or out of the key point list, rather than the nature of the specific
331. Who can influence that, the in and out?
Where are the influences for that decision being made coming from?
(Brigadier Houghton) That is done within the KP Review
Committee, on which the MoD is represented, along with the intelligence
services, Cabinet Office, Home Office. It is within a Cabinet
Committee on which my directorate is represented.
332. Has anything been taken out since 11 September
to make way for others that have been brought in?
(Brigadier Houghton) Not that I am aware of.
333. So it is not dictated to by the resources
available to protect these key points?
(Brigadier Houghton) No.
Chairman: Thank you. We have a group
of questions now relating to assisting local authorities and emergency
334. Other than the events of 11 September and
before that, we saw the troops deployed for things like flood
defence and clearly the highly publicised assistance with foot
and mouth disease. I have a series of questions relating to that.
Could you outline the administrative routes for seeking approval
for military assistance in each of these cases? How long does
it take from an emergency like that being declared to actually
seeing troops on the ground?
(Mr Bowen) Let me start. I should say as I start that
Brigadier Houghton has particular responsibility in his job description
and within the Ministry of Defence for the delivery of military
aid to the civil authorities and has been heavily involved in
the last two years, so you will find him speaking rather a lot,
probably, in answering these questions. But in terms of what the
channel is for approvals, in general terms there are two routes.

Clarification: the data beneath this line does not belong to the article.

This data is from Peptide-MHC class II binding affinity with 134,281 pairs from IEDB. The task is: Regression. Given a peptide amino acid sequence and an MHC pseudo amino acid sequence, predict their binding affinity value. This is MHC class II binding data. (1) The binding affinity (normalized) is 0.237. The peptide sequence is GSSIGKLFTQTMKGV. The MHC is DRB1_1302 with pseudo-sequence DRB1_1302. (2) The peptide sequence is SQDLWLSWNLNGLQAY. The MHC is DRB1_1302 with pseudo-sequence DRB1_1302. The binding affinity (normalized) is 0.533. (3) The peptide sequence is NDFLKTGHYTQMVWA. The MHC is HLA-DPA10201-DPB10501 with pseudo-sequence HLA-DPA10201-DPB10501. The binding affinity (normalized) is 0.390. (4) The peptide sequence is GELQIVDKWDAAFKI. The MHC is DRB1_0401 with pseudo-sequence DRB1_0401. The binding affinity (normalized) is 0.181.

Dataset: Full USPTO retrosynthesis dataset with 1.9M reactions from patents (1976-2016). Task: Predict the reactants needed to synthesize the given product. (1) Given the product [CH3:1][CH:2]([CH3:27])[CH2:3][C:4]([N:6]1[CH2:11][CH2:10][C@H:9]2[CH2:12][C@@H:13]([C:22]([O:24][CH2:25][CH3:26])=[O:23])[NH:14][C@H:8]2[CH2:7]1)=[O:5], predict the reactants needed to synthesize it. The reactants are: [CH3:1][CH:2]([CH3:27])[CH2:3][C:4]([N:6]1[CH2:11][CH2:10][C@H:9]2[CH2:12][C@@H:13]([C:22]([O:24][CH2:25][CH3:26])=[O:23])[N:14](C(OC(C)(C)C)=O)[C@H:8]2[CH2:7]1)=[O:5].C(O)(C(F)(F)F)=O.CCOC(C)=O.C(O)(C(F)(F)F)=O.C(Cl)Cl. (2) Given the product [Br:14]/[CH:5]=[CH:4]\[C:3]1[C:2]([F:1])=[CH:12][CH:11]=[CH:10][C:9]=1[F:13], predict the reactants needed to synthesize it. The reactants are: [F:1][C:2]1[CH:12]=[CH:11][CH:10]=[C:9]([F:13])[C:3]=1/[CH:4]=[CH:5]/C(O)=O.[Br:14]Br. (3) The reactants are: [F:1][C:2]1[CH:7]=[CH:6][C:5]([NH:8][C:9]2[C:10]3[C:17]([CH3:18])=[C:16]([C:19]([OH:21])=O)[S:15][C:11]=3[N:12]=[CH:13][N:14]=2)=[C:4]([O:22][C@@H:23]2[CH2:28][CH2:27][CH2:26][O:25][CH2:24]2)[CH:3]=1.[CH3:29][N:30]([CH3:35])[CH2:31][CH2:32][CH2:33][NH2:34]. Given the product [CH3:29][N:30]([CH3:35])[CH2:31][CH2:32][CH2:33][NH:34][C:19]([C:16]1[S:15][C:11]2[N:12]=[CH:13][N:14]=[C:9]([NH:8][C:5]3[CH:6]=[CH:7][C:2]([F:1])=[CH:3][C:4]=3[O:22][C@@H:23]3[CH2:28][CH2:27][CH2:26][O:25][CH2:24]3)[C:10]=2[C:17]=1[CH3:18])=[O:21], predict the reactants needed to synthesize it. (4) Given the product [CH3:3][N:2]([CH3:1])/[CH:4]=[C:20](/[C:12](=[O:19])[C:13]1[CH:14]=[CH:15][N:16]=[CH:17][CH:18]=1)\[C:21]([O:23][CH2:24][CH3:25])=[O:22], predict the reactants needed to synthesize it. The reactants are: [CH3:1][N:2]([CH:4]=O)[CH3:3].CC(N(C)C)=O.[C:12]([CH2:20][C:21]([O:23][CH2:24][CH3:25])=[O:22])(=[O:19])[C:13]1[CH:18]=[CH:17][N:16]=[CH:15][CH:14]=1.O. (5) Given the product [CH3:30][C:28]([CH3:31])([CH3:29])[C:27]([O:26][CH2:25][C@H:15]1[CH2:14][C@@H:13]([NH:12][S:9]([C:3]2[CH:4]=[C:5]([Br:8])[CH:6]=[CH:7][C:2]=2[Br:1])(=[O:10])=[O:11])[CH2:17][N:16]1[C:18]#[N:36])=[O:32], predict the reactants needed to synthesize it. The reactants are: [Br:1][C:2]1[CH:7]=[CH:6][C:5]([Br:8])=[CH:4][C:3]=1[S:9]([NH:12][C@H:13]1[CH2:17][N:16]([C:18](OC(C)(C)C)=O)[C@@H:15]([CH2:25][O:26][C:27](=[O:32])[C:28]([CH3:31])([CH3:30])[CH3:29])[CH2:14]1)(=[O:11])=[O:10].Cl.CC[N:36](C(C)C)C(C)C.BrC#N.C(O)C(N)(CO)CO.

One, a crisis disaster emergency appearing on your doorstepmaybe
a disaster, a threat to life, it maybe floodingsomething
that actually involves the local authorities and their immediate
response, and that can actually trigger an immediate action by
the local authorities to the local service unit, and that service
unit, if life is under threat, will respond immediately to that.
That is, as it were, the emergency route. There is a more deliberate
route which comes through from the top and where other government
departments which have the lead indicate in government, in Whitehall,
that they need assistance. That is a top-down approach which will
involve Cabinet Office co-ordination and probably the involvement
of COBR, the Cabinet Office Briefing Room, to decide what the
policy should be and what other departments need to be brought
in to solve the problem. In that case the decision-making process
can be very quick. The Ministry of Defence will be represented,
maybe ministers, will be present round the table and decisions
can be made very quickly. The time it takes between the decision